How to cure the COVID-19 quarantine blues

Normally our page of the month would tell you where to go in Austin this month, but since that’s not where we are, here’s our sure fire way to have fun at home while you are doing your part to keep the coronavirus at bay


Samantha Powers

If you run out of movies to watch, books to read, recipes to try, board games to play and TV series to binge on, you can always redecorate your room while on self-imposed COVID-19 quarantine. Photo by Samantha Powers.

Samantha Powers and Alysa Spiro

As the coronavirus continues to spread, causing mass panic around the world, it may be all you’re hearing about. You might be sitting in your house, bored out of your mind and tired of watching the same headlines flash across your news feed as you’re forced to stay at home. Fear not, dear Shield readers! We’ve got you covered with a series of recommendations to keep you occupied during the quarantine. Containing movies, books, games and more, we are proud to present a digital-edition Page of the Month for March or as we are fond of calling it … wait for it … the Page of the Month: Quarantine Edition.

Entertainment Option 1:

Movies that aren’t about an apocalypse (except for one)

Samantha’s Picks:

Although this 1999 film is considered a classic among earlier generations, Notting Hill may be unknown to rom-com fans from the age of To All the Boys I’ve Loved Before. For those younger readers and rom-com fans, I’d like to recommend Notting Hill, a hilarious film about star-crossed lovers. Hugh Grant plays an endearingly awkward British bookseller who falls in love with an ill-tempered American movie star played by Julia Roberts. The two met by chance, and they couldn’t be more wrong for each other, yet the viewers find themselves rooting for the couple. They are accompanied by a hilarious cast of characters, a beautiful set and a heart-wrenching script. This movie is sure to bring laughs to the mouths and tears to the eyes of its viewers and I highly recommend it.

You might be sitting here reading this article because you want to escape from the global whirlwind of the coronavirus outbreak. You might be thinking, “Maybe this will help distract me from worrying about an apocalypse.” Although I can’t promise that, I can promise that this 1998 movie isn’t about a global pandemic: it’s about an asteroid. Armageddon is an apocalypse movie. Now hear me out: it’s a very well-done apocalypse movie, and there’s definitely enough going on to keep you distracted from any worries or cares. This movie has it all: Bruce Willis plays the curmudgeonly but brave patriarch, Ben Affleck plays the impulsive but charming apprentice, Liv Tyler plays the beautiful and headstrong heroine, and Steve Buscemi plays the folksy sidekick. When the world is shaken by a series of asteroids that threaten to end the world as we know it, we turn to our brave heroes whose job it is to save the day. This harrowing tale will keep you on the edge of your seat from beginning to end.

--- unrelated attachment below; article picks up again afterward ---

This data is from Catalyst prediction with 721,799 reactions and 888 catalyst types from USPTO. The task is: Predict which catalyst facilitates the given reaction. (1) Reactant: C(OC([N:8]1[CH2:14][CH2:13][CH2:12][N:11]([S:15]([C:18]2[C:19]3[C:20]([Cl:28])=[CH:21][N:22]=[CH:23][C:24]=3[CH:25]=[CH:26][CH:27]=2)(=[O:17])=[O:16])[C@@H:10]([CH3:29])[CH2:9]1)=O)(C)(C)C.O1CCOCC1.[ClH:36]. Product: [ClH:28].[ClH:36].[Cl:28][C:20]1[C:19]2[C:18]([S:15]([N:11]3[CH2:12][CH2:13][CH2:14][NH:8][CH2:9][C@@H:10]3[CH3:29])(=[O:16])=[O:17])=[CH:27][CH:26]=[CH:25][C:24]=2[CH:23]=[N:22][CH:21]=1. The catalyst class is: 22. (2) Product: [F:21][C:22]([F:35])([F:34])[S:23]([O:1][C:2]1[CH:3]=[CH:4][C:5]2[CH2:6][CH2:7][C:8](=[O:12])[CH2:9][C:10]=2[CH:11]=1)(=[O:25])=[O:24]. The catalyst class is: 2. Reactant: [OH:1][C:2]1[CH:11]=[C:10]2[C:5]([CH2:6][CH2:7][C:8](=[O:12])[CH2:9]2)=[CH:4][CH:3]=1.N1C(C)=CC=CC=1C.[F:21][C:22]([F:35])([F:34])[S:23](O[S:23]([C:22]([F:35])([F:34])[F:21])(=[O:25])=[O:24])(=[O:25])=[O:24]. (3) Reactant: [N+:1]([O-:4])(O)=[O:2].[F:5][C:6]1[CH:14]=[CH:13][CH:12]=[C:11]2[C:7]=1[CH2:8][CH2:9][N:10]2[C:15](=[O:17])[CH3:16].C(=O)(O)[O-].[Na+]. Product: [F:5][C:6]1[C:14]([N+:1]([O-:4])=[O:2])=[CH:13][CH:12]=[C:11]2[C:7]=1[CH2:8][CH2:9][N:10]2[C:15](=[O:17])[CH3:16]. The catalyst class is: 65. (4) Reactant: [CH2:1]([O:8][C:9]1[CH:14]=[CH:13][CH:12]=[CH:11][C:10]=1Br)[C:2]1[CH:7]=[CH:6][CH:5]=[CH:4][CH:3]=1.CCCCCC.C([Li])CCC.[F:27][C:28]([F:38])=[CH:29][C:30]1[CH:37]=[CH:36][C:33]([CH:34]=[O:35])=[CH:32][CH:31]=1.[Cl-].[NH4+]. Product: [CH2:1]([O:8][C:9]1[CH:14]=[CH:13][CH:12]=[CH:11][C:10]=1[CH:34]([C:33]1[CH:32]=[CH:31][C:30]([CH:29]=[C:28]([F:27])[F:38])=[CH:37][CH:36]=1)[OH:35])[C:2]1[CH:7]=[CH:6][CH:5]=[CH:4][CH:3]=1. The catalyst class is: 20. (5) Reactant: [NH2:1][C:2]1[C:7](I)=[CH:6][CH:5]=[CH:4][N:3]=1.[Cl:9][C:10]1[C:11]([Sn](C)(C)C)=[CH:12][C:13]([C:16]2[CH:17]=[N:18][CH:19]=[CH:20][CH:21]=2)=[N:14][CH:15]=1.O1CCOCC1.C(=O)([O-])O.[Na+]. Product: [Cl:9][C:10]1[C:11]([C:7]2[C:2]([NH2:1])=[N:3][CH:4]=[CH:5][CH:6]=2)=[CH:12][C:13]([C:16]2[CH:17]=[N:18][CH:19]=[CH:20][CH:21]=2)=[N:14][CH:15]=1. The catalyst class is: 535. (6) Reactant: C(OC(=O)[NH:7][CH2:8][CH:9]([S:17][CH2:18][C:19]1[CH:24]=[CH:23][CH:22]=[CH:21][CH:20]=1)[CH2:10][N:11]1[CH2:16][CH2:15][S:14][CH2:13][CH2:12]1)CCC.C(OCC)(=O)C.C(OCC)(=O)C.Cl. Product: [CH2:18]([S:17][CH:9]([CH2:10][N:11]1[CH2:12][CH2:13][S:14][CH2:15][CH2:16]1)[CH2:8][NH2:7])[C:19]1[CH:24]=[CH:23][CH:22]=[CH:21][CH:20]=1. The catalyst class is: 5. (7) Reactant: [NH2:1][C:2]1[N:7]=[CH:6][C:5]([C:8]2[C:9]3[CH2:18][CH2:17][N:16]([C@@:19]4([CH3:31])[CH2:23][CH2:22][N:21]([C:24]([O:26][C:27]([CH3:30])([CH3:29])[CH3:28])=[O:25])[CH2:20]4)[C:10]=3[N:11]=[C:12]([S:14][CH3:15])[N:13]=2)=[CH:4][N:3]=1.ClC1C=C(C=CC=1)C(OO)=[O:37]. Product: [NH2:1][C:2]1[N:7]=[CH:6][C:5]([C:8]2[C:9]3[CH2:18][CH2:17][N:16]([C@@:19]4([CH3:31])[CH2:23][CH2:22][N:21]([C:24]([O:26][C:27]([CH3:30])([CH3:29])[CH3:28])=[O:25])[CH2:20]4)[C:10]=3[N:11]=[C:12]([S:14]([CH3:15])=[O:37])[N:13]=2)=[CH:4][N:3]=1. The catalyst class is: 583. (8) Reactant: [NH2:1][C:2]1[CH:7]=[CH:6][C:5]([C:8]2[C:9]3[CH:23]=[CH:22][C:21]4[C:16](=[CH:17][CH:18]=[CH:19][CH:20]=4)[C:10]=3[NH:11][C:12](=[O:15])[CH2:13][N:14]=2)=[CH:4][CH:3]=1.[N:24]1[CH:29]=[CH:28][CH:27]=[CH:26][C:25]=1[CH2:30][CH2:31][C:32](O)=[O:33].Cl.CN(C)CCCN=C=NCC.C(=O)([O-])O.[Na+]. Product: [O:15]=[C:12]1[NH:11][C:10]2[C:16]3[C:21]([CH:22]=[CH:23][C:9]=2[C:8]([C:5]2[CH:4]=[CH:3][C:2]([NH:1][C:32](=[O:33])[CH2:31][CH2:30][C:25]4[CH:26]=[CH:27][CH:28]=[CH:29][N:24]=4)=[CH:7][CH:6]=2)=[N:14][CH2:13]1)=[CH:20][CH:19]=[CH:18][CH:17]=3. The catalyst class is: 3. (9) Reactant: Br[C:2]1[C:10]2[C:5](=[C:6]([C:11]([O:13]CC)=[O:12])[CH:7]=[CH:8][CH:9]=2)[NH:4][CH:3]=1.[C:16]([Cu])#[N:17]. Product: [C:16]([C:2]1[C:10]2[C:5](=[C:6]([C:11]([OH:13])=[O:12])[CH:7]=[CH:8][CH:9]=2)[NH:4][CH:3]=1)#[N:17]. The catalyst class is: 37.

This 1993 movie is a staple at my house, and I am pleased to share it now with my dearest Shield readers. For those looking for a family movie about animals that doesn’t uncomfortably animate their mouths, this is a perfect choice. Homeward Bound is an adorable movie about an intrepid American bulldog named Chance, a fatherly golden retriever named Shadow, and a wise-cracking Balinese cat named Sassy. After their family leaves them behind at a ranch before taking off on a flight to San Francisco, the three pets embark on a treacherous journey through the wilderness in California. Viewers’ hearts are with these intrepid creatures as they try to find their way back home. For those of you who just can’t get enough of these three adventurous pets, fear not: they’re back to their old antics in the sequel, Homeward Bound II: Lost in San Francisco. Enjoy a night in with the family when you watch this hilarious, harrowing and sometimes even tear-jerking film. 

Alysa’s Picks:

As you’re sitting in your three-day-old pajamas and wallowing in your misery, perhaps consider this 2013 film that will grant you a 1 hour and 54-minute escape. This movie follows the life of Walter Mitty, played by the not-so-hard-on-the-eyes Ben Stiller (this is my opinion), as he travels across the globe in search of a cryptic, mysterious photographer. From skateboarding in Greenland to jumping into the ocean from a helicopter to climbing the Himalayas, this film creates a world you’ll never want to leave. This isn’t your basic adventure movie — not only is this a cinematic masterpiece, but the film’s message of what it really means to live may just bring a tear to your eye. Allow yourself to live vicariously through Walter Mitty. 

I didn’t like Hereditary. There, I said it. All you film geeks can yell at me all you’d like about how I’m missing the symbolism and how Ari Aster is a genius and a visionary and is reinventing horror, but guess what? I can’t hear you because we’re all in quarantine! Ha! With that being said, when I started watching 2019’s Midsommar, my expectations were low. But alas, I wrongfully judged. What a masterpiece. No cheap jump scares here, folks. This film follows a group of friends as they attend a rumored midsummer festival in Sweden. Then things go wrong. This film isn’t for the faint of heart; it’s gory and bizarre. If you stomach all of the weirdness, you’ll find a chilling story about the dangers and extremes of human nature.